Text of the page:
Barium sulfate (BaSO4), often just called barium in radiology parlance, is a salt of barium (Ba), a metallic chemical element with atomic number 56. Barium is considered one of the heavy metals. Unlike barium and many of its other salts, barium sulfate is insoluble in water and therefore very little of the toxic barium metal is absorbed into the body.
It is the preferential contrast agent for gastrointestinal (GI) fluoroscopic examinations 2 due to its high attenuation of x-rays, lack of absorption, and lack of toxicity. It can also be found in some oral contrast preparations used for CT.
Barium can be mixed into high-density or low-density suspensions. Both suspensions typically attenuate x-rays more than water-soluble contrast. High-density barium is preferred over water-soluble contrast for fine-detail evaluation of the gastrointestinal system (e.g. evaluation for early changes from Crohn disease). Suspensions created for CT use are very low density.
Due to its insolubility in water, barium sulfate contrast media are supplied as fine particles of the barium sulfate suspended in water. Often artificial flavourings are added to make the mixture more palatable.
Its allergy profile is favourable with very few reported reactions 1. Historically, allergy was more common when excipients, such as chocolate, were used 1.
- known or strongly suspected gastrointestinal perforation
- may be used in evaluation for possible esophageal perforations, see below
- large volume aspiration risk
- prior allergic reaction (rare)
- left-sided colonic obstruction (relative contraindication)
- if the barium cannot exit the colon, it has the potential to become inspissated and very hard, leading to a quite problematic constipation
Similarly, barium is thought to cause a pleuritis and/or mediastinitis if it leaks into these spaces. The initial work establishing a relationship between barium and pleuritis was performed in cats and the analogy extended to humans 4. Whether the mediastinitis and pleuritis is dose-dependent is unclear. When looking for an esophageal tear, barium is safe to use after ruling out a large leak with water soluble-contrast 5.
Barium is not toxic to the airways (unlike hyperosmolar water-soluble contrast), and in the past it has even been used to create bronchograms 6. Barium does, however, have the potential to plug the distal airways, diminishing the capacity for gas exchange, so inhaling more than a small amount is not encouraged.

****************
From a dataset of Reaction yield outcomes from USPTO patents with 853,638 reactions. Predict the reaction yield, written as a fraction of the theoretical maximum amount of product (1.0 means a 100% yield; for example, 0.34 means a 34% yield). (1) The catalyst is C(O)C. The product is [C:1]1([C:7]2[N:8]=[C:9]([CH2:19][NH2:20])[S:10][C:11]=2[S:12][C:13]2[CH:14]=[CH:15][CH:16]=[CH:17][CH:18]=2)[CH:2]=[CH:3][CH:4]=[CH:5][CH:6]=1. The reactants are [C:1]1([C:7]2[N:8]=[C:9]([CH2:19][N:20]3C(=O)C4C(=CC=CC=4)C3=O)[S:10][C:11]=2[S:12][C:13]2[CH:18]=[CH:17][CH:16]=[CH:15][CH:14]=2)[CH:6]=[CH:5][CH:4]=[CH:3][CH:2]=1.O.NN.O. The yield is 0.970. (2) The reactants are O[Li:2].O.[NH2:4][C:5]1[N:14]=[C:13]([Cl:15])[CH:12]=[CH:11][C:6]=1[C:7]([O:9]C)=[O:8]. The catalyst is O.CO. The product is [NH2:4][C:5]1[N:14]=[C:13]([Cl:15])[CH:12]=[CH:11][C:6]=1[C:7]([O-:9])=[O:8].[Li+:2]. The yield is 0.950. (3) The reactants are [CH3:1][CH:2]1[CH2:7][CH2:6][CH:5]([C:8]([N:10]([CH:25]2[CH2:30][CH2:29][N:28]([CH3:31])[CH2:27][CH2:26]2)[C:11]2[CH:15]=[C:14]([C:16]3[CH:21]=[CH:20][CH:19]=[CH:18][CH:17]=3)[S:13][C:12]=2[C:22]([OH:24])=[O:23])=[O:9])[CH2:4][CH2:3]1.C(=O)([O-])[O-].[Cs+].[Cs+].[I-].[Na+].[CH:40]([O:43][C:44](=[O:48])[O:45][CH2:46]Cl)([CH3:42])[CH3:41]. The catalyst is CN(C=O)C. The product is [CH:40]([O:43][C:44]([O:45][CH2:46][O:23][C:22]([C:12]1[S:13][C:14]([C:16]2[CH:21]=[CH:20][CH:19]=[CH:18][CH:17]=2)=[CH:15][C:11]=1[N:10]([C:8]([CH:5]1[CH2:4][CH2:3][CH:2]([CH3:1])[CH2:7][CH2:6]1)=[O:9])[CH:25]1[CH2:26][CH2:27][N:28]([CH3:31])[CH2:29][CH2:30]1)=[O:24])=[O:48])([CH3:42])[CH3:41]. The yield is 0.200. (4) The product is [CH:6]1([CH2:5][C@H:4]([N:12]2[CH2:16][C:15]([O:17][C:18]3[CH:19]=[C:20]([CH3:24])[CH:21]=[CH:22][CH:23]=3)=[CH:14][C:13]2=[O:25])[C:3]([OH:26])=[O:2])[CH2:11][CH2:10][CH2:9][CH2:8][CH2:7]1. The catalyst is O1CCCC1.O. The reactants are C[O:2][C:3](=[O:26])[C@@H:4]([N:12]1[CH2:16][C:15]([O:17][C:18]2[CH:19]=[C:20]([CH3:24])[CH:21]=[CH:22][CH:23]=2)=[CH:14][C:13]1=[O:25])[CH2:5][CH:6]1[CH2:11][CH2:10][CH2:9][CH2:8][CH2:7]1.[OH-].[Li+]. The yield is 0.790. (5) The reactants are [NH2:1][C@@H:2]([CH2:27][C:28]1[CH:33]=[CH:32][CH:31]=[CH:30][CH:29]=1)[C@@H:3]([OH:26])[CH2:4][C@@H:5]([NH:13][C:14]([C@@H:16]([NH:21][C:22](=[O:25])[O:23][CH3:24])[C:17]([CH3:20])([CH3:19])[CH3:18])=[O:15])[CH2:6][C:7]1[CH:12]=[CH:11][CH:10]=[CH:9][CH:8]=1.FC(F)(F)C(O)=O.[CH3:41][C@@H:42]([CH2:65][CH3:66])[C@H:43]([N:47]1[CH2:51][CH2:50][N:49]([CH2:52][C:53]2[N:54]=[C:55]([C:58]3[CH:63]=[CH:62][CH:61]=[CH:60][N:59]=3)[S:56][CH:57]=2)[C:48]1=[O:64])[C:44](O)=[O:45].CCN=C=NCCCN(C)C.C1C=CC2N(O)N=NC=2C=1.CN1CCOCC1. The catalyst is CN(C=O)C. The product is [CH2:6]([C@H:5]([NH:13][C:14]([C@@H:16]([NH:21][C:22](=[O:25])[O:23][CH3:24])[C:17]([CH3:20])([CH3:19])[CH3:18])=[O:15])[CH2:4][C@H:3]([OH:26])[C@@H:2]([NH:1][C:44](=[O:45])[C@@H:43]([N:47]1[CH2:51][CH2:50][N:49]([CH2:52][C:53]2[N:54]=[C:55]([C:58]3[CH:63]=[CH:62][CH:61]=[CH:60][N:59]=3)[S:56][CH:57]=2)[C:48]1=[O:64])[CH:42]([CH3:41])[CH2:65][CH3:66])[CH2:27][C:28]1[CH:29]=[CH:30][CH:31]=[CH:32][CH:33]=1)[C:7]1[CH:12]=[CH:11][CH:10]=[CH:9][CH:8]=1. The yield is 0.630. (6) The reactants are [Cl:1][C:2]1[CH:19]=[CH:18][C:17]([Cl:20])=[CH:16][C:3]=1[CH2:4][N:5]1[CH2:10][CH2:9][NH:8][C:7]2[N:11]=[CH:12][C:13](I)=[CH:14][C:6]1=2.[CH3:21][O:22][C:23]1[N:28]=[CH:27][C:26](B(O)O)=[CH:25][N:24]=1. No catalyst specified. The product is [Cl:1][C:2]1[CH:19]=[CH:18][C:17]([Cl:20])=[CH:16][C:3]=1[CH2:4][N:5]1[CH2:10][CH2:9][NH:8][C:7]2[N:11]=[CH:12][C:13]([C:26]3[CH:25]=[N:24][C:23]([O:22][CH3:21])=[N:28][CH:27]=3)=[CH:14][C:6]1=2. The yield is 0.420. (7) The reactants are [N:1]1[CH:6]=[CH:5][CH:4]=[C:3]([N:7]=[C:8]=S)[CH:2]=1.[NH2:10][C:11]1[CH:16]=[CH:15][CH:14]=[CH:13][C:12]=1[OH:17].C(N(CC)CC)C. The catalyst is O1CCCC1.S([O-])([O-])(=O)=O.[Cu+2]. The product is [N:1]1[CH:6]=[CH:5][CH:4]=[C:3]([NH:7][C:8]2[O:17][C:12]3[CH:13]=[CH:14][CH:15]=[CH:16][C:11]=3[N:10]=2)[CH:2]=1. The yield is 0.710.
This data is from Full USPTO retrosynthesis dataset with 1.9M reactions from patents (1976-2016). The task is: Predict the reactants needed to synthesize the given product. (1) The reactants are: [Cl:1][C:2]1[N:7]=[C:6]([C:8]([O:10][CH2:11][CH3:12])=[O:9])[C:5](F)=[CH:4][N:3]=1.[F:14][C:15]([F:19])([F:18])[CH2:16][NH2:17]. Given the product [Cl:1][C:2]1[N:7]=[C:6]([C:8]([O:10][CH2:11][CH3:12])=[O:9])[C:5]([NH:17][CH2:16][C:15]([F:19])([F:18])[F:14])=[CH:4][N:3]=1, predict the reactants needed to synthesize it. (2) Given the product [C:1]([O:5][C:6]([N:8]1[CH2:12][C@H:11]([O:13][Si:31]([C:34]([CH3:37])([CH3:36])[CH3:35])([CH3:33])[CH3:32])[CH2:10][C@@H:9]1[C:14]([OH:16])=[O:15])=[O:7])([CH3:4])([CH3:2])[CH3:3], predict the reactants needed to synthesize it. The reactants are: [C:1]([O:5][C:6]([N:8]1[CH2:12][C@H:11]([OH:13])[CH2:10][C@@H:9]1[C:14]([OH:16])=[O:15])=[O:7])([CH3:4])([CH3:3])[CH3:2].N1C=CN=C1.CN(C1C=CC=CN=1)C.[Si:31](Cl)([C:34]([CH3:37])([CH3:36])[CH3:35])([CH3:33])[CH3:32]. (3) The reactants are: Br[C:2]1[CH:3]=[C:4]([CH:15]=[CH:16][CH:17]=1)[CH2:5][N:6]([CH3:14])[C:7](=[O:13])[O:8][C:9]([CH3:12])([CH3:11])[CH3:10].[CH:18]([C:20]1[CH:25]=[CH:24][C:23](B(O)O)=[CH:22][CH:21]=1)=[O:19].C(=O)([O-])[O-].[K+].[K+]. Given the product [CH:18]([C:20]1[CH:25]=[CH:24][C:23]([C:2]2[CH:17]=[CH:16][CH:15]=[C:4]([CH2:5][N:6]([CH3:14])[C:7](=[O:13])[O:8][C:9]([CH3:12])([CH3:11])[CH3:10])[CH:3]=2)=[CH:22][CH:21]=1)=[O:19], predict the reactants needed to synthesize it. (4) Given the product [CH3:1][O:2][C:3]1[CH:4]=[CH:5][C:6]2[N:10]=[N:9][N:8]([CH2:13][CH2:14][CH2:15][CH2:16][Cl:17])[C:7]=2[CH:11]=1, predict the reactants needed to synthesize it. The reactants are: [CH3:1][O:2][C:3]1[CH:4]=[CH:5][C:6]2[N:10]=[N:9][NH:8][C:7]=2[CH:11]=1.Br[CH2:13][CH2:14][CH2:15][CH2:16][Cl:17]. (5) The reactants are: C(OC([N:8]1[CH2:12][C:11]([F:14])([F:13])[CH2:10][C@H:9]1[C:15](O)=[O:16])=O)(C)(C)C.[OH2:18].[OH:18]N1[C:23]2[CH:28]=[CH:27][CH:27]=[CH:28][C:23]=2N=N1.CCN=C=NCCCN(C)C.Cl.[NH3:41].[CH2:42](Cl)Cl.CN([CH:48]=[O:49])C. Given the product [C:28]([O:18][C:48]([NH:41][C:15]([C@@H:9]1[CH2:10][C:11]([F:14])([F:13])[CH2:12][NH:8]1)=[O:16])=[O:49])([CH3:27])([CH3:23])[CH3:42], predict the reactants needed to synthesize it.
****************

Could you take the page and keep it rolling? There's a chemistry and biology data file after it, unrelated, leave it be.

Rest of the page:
Barium migration into the bloodstream, known as intravasation is a serious and rare complication, with the potential to cause fatal end-organ emboli - especially pulmonary, although it is incredibly rare if the contrast is used appropriately 7.
- 1. Gelfand DW, Sowers JC, DePonte KA, Sumner TE, Ott DJ. Anaphylactic and allergic reactions during double-contrast studies: is glucagon or barium suspension the allergen?. AJR. American journal of roentgenology. 144 (2): 405-6. doi:10.2214/ajr.144.2.405 - Pubmed
- 2. Beckett KR, Moriarity AK, Langer JM. Safe Use of Contrast Media: What the Radiologist Needs to Know. Radiographics : a review publication of the Radiological Society of North America, Inc. 35 (6): 1738-50. doi:10.1148/rg.2015150033 - Pubmed
- 3. Yamamura M, Nishi M, Furubayashi H, Hioki K, Yamamoto M. Barium peritonitis. Report of a case and review of the literature. Diseases of the colon and rectum. 28 (5): 347-52. Pubmed
- 4. James AE, Montali RJ, Chaffee V, Strecker EP, Vessal K. Barium or gastrografin: which contrast media for diagnosis of esophageal tears?. Gastroenterology. 68 (5 Pt 1): 1103-13. Pubmed
- 5. Gollub MJ, Bains MS. Barium sulfate: a new (old) contrast agent for diagnosis of postoperative esophageal leaks. Radiology. 202 (2): 360-2. doi:10.1148/radiology.202.2.9015057 - Pubmed
- 6. TEIXEIRA J, TEIXEIRA LC. Bronchography without oil and iodine; the use of barium as a contrast medium. Diseases of the chest. 36: 256-64. Pubmed
- 7. Fowlie S, Barton JR, Fraser GM. Barium embolisation during barium enema examination: a report of a case and a review of the literature. (1987) The British journal of radiology. 60 (712): 404-6. doi:10.1259/0007-1285-60-712-404 - Pubmed
Related Radiopaedia articles
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